Throw away information

A puzzle of cats with yarn and books.

When I was first starting out in IT I had a senior colleague who commented to me about all the throw away knowledge she’d collected and tossed over the years. She talked about learning early versions of VB, an obscure OS for an old HP minicomputer, the aging phone system we had, and all kinds of other things she’d learned in her career that was, or was about to become, useless knowledge.

Liz taught me a lot of things, but that basic observation about spending lots of time acquiring information that promptly becomes useless stands out in my mind as a useful caution. It has also become something I’ve try to plan around and compensate for as I advance.  For example I almost never bother to memorize an API: I can generally keep the documentation handy which is often updated when new features are added where my memory would lag behind.

It’s also part of why I love puzzles: they keep my brain in practice at gaining and tossing aside detailed information.  There is just about nothing as useless as the things you teach yourself while doing a jigsaw puzzle. The small details that allow you to associate pieces with parts of the puzzle. The ways you sort pieces for a particular puzzle. All kinds of things that really only apply to the puzzle you’re doing and not any other.

Puzzle underway.
The start of the cat puzzle at the top of this post as it got started. Stacks of red, white, brown, and green pieces are gathered on lower right while I finished the boarder. The wood grain and basket weave would be sorted during later passes.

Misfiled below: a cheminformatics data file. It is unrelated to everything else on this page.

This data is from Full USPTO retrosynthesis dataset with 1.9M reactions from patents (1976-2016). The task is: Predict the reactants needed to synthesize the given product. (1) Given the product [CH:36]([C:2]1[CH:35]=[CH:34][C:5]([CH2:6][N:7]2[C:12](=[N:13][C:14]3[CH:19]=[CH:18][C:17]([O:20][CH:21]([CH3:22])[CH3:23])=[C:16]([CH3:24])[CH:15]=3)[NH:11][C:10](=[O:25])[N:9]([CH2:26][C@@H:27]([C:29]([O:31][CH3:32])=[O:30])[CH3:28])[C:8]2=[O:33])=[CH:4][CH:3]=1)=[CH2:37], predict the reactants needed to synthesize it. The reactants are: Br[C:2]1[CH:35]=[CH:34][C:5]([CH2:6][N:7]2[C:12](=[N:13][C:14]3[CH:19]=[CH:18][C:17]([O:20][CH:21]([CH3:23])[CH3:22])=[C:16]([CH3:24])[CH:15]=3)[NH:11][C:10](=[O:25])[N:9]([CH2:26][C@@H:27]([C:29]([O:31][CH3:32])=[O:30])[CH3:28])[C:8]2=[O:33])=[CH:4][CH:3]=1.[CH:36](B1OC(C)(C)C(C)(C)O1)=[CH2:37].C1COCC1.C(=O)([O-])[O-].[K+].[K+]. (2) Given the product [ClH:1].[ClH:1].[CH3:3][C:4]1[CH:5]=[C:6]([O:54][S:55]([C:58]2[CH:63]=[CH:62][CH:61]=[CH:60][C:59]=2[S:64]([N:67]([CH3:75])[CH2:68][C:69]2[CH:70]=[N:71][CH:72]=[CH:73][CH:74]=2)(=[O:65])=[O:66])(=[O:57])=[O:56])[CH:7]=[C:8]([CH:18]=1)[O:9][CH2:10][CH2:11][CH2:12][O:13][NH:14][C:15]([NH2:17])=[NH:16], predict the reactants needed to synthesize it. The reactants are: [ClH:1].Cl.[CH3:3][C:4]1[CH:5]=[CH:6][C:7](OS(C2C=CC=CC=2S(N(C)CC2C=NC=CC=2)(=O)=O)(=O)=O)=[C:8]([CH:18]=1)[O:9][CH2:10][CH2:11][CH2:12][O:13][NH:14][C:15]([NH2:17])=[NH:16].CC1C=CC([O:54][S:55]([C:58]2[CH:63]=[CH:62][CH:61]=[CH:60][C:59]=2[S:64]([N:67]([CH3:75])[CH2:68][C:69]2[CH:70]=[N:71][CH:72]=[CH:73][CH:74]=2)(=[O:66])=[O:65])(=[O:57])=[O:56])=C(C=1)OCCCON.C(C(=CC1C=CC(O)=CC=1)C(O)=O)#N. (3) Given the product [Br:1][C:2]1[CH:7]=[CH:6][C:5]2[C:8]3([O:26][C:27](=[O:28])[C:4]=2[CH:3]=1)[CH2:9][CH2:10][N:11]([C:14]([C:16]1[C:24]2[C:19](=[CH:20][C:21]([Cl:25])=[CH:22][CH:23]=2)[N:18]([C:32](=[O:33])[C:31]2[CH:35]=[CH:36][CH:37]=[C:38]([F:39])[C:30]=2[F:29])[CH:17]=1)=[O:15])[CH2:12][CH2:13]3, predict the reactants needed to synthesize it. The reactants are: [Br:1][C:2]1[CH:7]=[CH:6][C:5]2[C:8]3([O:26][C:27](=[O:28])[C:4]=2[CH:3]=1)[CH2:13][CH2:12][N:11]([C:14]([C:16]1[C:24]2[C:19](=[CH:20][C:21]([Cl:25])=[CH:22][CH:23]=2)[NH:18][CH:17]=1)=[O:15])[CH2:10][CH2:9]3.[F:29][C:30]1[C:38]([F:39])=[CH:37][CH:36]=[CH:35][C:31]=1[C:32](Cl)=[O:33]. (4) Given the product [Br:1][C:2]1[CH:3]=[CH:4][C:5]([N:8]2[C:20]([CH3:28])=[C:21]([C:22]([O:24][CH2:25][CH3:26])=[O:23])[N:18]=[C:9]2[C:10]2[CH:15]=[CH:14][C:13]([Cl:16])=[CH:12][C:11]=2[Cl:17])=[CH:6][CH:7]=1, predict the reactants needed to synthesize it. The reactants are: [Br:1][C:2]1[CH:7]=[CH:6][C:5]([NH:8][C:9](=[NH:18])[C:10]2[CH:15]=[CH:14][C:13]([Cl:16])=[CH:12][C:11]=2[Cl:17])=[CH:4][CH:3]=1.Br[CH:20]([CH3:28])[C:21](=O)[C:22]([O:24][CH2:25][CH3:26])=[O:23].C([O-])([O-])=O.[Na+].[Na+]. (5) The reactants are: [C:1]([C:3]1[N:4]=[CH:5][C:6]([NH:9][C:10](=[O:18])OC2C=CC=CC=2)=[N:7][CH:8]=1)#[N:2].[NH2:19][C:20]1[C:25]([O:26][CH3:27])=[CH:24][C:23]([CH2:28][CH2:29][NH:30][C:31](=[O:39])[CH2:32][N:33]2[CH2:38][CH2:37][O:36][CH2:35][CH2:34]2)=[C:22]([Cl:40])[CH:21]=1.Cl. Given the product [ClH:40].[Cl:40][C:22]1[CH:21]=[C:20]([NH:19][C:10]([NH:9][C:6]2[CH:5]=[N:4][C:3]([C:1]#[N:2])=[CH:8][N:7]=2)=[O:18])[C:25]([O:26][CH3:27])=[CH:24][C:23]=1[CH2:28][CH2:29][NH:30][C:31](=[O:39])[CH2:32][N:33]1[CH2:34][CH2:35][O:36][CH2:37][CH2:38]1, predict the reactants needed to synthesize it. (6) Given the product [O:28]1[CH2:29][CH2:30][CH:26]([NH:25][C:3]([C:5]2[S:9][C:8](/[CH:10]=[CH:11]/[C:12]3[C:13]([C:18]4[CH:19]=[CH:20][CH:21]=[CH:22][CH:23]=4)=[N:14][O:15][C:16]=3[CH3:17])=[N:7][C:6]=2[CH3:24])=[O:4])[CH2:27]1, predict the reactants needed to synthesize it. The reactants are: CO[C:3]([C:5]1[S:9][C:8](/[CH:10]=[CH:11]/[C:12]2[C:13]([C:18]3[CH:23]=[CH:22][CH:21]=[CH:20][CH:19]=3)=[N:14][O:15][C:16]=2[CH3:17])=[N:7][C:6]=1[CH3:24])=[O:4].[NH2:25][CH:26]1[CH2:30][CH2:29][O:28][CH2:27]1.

There are plenty of studies that show we need to keep our brains active doing different things to help keep them healthy – some even look at the value of puzzles. Programming, and other tech work, certainly does that by default, but as any of us works with a specific platform we get used to the patterns it uses and therefore slow our rate of learning.  Puzzles also are good for finding practical applications for basic computer science concepts.

Sorting in particular is something that puzzles encourage different approaches not all of which are routinely needed in development work but are good to remember are out there. The concepts of the core of radix sorts  – or bucket sort – are extremely useful, and can even be used as a form of compression for a puzzle. My puzzle desk is a bit too small to allow me to spread out all the pieces of most incomplete puzzles, but digging through all the pieces over and over is just a waste of time.  So I often find a basic pattern I can do quick sorts by, and stack up pieces by color, or those with book covers, or other other easy to quantify detail. Then as I move through assembling the puzzle I can grab a stack of those pieces and do another round of sorting and assembly. Like a radix sort, you don’t need to first pass to be useful to make progress on the overall solution.

Puzzle pieces spread on a desk showing sample sorting collections.
The next puzzle getting started with edges sorted on the left and rough collections forming on the right. That big collection on the right is text and poster edges (puzzle is a collection of classic Star Wars posters).

Liz was right. I too learned and dropped VB; that stupidly designed phone system was mine until we replaced it with one slightly less stupidly designed; Drupal 4, 5, and 6 all had particularities I recall only to be nostalgic about the past; and the things I’m teaching myself these days about Salesforce will one day be equally useless. That’s okay, it’s what I signed up for, and if you are finding your own way in this field it’s a reality you should plan on being a part of the rest of your career.

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